Assignment Prompt: Read the essay on "the tyranny of evaluation" and construct an essay in which you summarize the concerns described by the author and make connections between those concerns and the evaluative practices that take place within an arts (or other) practice/discipline with which you are familiar. The reader of your essay should understand clearly what the author of the chapter is concerned about, the reasons that underlie her concerns, and your perspectives on her concerns. The reader of your essay should also come away with an understanding of your view of the relevance/applicability of her concerns to a practice or discipline in which you have experience. In other words, you are making clear connections between her ideas and experiences and your own ideas and experiences within a particular field of work.
To be clear: I am using the terms practice, discipline, and field of work interchangeably. Dance, theatre, painting, play, writing, acting, opera, etc., are all practices, disciplines and fields of work. So are law enforcement, nursing, and financial management.
If you quote or paraphrase the author's chapter (or any other author's work) make a clear reference to what you are doing by using a style of citation of references that makes sense to you. No need to ask me what I want in this regard, I just said all that I want.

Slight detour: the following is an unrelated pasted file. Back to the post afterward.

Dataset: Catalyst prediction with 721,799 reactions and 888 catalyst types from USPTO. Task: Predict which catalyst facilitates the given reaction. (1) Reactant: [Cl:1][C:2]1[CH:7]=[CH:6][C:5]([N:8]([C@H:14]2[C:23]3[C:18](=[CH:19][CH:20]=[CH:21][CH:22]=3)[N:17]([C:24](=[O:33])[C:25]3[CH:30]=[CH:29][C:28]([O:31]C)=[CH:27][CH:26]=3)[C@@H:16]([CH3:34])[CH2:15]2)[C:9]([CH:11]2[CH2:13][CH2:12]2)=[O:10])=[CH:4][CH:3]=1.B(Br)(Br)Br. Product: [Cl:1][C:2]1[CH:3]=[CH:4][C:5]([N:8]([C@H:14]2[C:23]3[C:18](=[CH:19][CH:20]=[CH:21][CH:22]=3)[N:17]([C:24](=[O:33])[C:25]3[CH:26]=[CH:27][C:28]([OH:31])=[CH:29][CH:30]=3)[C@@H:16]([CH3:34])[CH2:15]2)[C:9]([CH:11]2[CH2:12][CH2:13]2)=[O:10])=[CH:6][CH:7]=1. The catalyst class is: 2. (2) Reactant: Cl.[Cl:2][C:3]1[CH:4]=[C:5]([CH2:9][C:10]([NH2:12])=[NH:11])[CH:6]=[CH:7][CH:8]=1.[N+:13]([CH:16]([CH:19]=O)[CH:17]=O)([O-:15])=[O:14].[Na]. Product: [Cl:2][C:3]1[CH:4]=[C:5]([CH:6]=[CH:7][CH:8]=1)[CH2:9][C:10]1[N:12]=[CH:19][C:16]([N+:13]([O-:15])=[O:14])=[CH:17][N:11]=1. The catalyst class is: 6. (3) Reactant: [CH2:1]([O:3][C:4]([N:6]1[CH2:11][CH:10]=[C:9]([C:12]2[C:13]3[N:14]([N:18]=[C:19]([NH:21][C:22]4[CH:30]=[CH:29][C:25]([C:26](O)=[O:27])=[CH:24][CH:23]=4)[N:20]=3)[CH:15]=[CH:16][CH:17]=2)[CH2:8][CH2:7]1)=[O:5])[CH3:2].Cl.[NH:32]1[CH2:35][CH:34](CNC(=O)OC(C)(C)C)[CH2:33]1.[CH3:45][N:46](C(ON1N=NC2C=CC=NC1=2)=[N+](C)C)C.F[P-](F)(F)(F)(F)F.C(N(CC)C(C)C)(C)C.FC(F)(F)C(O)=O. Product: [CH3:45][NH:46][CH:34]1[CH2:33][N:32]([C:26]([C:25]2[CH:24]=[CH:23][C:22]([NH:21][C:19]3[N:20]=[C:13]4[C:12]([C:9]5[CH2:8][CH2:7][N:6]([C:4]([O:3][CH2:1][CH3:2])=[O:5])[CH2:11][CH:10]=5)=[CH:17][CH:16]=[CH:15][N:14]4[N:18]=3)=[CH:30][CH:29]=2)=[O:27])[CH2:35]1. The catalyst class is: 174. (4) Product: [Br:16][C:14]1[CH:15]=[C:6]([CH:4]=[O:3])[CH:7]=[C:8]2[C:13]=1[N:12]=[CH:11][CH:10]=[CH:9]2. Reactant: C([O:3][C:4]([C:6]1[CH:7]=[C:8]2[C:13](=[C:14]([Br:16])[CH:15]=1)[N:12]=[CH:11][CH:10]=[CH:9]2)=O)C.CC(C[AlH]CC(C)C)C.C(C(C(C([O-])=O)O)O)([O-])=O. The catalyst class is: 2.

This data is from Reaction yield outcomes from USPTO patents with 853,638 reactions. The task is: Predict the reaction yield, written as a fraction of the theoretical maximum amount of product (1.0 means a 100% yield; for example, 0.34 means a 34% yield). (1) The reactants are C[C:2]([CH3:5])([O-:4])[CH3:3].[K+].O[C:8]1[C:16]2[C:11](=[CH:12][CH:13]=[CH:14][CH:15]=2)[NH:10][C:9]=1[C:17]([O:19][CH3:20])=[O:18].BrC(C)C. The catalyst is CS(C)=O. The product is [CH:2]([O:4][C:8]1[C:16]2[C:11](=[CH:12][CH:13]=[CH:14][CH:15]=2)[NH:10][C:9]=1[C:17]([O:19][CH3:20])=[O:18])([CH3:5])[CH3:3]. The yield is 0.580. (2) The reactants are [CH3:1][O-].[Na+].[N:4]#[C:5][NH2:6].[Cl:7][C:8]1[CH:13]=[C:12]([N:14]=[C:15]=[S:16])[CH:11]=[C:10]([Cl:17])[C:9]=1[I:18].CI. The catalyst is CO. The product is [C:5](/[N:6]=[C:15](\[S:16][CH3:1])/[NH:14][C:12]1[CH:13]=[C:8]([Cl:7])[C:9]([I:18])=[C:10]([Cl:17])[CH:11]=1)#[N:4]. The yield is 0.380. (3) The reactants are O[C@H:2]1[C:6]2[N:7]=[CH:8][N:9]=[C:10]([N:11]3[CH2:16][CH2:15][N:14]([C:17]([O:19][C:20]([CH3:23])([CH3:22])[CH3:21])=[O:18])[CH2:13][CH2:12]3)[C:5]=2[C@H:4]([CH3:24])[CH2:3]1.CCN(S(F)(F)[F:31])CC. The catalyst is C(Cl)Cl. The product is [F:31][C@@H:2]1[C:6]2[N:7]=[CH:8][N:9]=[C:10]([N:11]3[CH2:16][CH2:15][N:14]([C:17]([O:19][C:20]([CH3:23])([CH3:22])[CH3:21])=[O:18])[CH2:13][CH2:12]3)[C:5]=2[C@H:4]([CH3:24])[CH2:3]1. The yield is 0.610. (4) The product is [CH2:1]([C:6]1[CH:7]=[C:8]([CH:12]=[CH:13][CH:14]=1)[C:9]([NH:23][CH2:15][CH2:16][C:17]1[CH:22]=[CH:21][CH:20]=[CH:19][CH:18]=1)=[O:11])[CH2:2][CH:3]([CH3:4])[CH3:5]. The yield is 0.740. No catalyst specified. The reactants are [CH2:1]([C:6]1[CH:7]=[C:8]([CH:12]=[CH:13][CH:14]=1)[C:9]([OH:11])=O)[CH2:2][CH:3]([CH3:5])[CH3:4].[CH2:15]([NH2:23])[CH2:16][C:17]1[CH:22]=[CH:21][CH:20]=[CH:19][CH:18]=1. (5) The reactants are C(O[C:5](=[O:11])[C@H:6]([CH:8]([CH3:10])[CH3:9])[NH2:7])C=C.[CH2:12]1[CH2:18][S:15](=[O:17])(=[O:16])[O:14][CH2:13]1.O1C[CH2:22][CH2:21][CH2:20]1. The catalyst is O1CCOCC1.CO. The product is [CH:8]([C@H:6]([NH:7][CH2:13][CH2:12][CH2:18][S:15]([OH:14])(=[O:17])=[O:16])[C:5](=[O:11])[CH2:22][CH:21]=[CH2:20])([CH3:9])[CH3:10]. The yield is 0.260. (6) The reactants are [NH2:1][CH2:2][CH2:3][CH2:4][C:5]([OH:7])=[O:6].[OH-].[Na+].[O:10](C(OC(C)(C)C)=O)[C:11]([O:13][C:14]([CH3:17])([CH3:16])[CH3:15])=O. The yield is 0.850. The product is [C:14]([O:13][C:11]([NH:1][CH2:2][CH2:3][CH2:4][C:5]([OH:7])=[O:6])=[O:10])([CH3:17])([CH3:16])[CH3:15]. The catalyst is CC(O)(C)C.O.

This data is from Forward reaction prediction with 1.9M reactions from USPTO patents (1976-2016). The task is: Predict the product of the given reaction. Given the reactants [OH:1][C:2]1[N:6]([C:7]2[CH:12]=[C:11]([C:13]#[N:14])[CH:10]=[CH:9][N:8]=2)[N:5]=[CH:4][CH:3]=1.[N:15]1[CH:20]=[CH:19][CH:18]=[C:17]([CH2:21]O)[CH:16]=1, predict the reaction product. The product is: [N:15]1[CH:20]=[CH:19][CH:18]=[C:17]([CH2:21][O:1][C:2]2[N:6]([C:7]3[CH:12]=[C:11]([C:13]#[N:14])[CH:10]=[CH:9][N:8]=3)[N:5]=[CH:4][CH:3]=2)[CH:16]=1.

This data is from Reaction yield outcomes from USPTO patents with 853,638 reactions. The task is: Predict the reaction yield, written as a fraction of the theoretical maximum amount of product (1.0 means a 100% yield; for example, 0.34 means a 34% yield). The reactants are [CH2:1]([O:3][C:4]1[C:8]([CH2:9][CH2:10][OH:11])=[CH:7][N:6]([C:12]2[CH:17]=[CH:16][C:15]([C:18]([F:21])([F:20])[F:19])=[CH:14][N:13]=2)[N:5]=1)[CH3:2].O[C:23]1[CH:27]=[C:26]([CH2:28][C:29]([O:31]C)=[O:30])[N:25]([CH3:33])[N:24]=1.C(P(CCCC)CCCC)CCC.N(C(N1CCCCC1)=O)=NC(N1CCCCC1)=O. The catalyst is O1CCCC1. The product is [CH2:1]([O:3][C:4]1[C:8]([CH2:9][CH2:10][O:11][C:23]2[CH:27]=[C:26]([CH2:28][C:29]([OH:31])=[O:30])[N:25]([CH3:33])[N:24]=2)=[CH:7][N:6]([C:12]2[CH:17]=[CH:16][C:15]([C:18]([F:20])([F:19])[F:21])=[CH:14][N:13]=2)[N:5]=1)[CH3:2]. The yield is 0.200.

These solutions may offer step-by-step problem-solving explanations or good writing examples that include modern styles of formatting and construction of bibliographies out of text citations and references. Students may use these solutions for personal skill-building and practice. Unethical use is strictly forbidden.Human perception of daily events and object varies significantly from one person to another. With this in mind, Langer noted that understanding of the world around us depends on experience informing our vision, where these experiences are unique for every person (Langer 41). If two persons were to describe the same event, let's say a barking dog, one would say it was a bad dog for making a lot of noise while other would pet the dog and ascribe the barking to dog wanting some attention and would smile about the event. Two reactional, to objectively the same event, are markedly different and are probably the result of people's previous experiences. Additionally, our personal preferences and interests also affect our perceptions of everyday activities. In this regard, Langer stated that we only see and notice things that momentarily interest us (Langer 42). Also, the significant characteristics that people use to evaluate situations in their environment differ from one individual to another. If we return to the barking dog, we can presume that the first person may be someone introverted who values peace and quiet and would put a high value on calmness in any event. The second person might be outgoing and cheerful who likes a bit of fuss and would praise all things lively and loud. Mentioned example presents different evaluation based on what is significant for someone at a given moment, however, what we need to take from this is that, no one is right or wrong but that we are all entitled to an opinion....
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